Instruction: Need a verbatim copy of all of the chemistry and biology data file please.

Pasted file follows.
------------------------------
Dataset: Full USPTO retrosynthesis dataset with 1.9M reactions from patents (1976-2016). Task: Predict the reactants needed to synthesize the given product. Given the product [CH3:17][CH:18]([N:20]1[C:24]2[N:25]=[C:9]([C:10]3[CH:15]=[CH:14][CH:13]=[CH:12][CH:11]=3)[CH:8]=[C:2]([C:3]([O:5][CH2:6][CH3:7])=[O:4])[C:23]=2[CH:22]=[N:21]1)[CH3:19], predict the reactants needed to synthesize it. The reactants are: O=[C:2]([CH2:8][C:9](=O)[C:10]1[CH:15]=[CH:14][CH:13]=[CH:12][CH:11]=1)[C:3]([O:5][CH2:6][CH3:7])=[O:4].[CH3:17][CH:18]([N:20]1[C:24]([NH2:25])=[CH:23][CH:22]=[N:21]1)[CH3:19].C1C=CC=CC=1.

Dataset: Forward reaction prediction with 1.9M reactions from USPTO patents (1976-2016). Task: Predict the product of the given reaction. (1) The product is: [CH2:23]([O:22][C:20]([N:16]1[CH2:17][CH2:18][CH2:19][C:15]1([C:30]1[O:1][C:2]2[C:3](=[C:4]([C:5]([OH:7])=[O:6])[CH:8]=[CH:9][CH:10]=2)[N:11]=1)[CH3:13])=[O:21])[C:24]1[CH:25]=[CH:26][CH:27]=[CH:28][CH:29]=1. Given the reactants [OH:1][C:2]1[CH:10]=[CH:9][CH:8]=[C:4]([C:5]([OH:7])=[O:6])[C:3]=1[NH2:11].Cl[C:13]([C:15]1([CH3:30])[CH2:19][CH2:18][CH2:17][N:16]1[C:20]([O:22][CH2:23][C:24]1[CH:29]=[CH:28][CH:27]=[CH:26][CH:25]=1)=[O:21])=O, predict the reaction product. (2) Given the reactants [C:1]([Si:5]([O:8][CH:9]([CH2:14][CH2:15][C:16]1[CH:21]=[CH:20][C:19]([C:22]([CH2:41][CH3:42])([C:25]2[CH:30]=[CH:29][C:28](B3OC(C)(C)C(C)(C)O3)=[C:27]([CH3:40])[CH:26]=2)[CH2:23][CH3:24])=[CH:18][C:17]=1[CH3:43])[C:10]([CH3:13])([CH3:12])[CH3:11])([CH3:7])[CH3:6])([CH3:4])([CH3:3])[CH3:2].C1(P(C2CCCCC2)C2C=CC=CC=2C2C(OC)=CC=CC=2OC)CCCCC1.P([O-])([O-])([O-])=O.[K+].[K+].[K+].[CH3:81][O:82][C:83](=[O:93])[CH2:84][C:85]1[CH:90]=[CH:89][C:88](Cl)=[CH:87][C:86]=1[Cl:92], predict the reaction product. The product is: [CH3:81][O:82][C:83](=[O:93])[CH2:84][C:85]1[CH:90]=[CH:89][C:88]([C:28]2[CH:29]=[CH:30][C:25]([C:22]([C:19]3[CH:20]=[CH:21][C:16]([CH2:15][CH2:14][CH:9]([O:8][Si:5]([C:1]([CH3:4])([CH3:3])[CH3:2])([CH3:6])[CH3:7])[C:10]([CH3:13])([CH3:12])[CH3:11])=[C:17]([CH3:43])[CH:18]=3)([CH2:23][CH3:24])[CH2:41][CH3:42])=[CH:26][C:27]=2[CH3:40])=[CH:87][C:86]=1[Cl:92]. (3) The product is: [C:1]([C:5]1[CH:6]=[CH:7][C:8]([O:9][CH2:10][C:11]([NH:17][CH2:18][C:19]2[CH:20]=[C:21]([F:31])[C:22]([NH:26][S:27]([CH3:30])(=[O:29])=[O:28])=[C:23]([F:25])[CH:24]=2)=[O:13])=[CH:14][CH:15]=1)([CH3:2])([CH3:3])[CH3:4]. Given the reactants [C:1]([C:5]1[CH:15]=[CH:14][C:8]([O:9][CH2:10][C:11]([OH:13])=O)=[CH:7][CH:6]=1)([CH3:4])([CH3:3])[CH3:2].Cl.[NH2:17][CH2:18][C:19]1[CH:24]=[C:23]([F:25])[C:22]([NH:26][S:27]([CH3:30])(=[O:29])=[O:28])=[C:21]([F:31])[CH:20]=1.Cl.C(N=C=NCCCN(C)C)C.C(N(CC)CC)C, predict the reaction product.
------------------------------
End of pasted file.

Dataset: Full USPTO retrosynthesis dataset with 1.9M reactions from patents (1976-2016). Task: Predict the reactants needed to synthesize the given product. Given the product [CH3:17][CH:18]([N:20]1[C:24]2[N:25]=[C:9]([C:10]3[CH:15]=[CH:14][CH:13]=[CH:12][CH:11]=3)[CH:8]=[C:2]([C:3]([O:5][CH2:6][CH3:7])=[O:4])[C:23]=2[CH:22]=[N:21]1)[CH3:19], predict the reactants needed to synthesize it. The reactants are: O=[C:2]([CH2:8][C:9](=O)[C:10]1[CH:15]=[CH:14][CH:13]=[CH:12][CH:11]=1)[C:3]([O:5][CH2:6][CH3:7])=[O:4].[CH3:17][CH:18]([N:20]1[C:24]([NH2:25])=[CH:23][CH:22]=[N:21]1)[CH3:19].C1C=CC=CC=1.

Dataset: Forward reaction prediction with 1.9M reactions from USPTO patents (1976-2016). Task: Predict the product of the given reaction. (1) The product is: [CH2:23]([O:22][C:20]([N:16]1[CH2:17][CH2:18][CH2:19][C:15]1([C:30]1[O:1][C:2]2[C:3](=[C:4]([C:5]([OH:7])=[O:6])[CH:8]=[CH:9][CH:10]=2)[N:11]=1)[CH3:13])=[O:21])[C:24]1[CH:25]=[CH:26][CH:27]=[CH:28][CH:29]=1. Given the reactants [OH:1][C:2]1[CH:10]=[CH:9][CH:8]=[C:4]([C:5]([OH:7])=[O:6])[C:3]=1[NH2:11].Cl[C:13]([C:15]1([CH3:30])[CH2:19][CH2:18][CH2:17][N:16]1[C:20]([O:22][CH2:23][C:24]1[CH:29]=[CH:28][CH:27]=[CH:26][CH:25]=1)=[O:21])=O, predict the reaction product. (2) Given the reactants [C:1]([Si:5]([O:8][CH:9]([CH2:14][CH2:15][C:16]1[CH:21]=[CH:20][C:19]([C:22]([CH2:41][CH3:42])([C:25]2[CH:30]=[CH:29][C:28](B3OC(C)(C)C(C)(C)O3)=[C:27]([CH3:40])[CH:26]=2)[CH2:23][CH3:24])=[CH:18][C:17]=1[CH3:43])[C:10]([CH3:13])([CH3:12])[CH3:11])([CH3:7])[CH3:6])([CH3:4])([CH3:3])[CH3:2].C1(P(C2CCCCC2)C2C=CC=CC=2C2C(OC)=CC=CC=2OC)CCCCC1.P([O-])([O-])([O-])=O.[K+].[K+].[K+].[CH3:81][O:82][C:83](=[O:93])[CH2:84][C:85]1[CH:90]=[CH:89][C:88](Cl)=[CH:87][C:86]=1[Cl:92], predict the reaction product. The product is: [CH3:81][O:82][C:83](=[O:93])[CH2:84][C:85]1[CH:90]=[CH:89][C:88]([C:28]2[CH:29]=[CH:30][C:25]([C:22]([C:19]3[CH:20]=[CH:21][C:16]([CH2:15][CH2:14][CH:9]([O:8][Si:5]([C:1]([CH3:4])([CH3:3])[CH3:2])([CH3:6])[CH3:7])[C:10]([CH3:13])([CH3:12])[CH3:11])=[C:17]([CH3:43])[CH:18]=3)([CH2:23][CH3:24])[CH2:41][CH3:42])=[CH:26][C:27]=2[CH3:40])=[CH:87][C:86]=1[Cl:92]. (3) The product is: [C:1]([C:5]1[CH:6]=[CH:7][C:8]([O:9][CH2:10][C:11]([NH:17][CH2:18][C:19]2[CH:20]=[C:21]([F:31])[C:22]([NH:26][S:27]([CH3:30])(=[O:29])=[O:28])=[C:23]([F:25])[CH:24]=2)=[O:13])=[CH:14][CH:15]=1)([CH3:2])([CH3:3])[CH3:4]. Given the reactants [C:1]([C:5]1[CH:15]=[CH:14][C:8]([O:9][CH2:10][C:11]([OH:13])=O)=[CH:7][CH:6]=1)([CH3:4])([CH3:3])[CH3:2].Cl.[NH2:17][CH2:18][C:19]1[CH:24]=[C:23]([F:25])[C:22]([NH:26][S:27]([CH3:30])(=[O:29])=[O:28])=[C:21]([F:31])[CH:20]=1.Cl.C(N=C=NCCCN(C)C)C.C(N(CC)CC)C, predict the reaction product.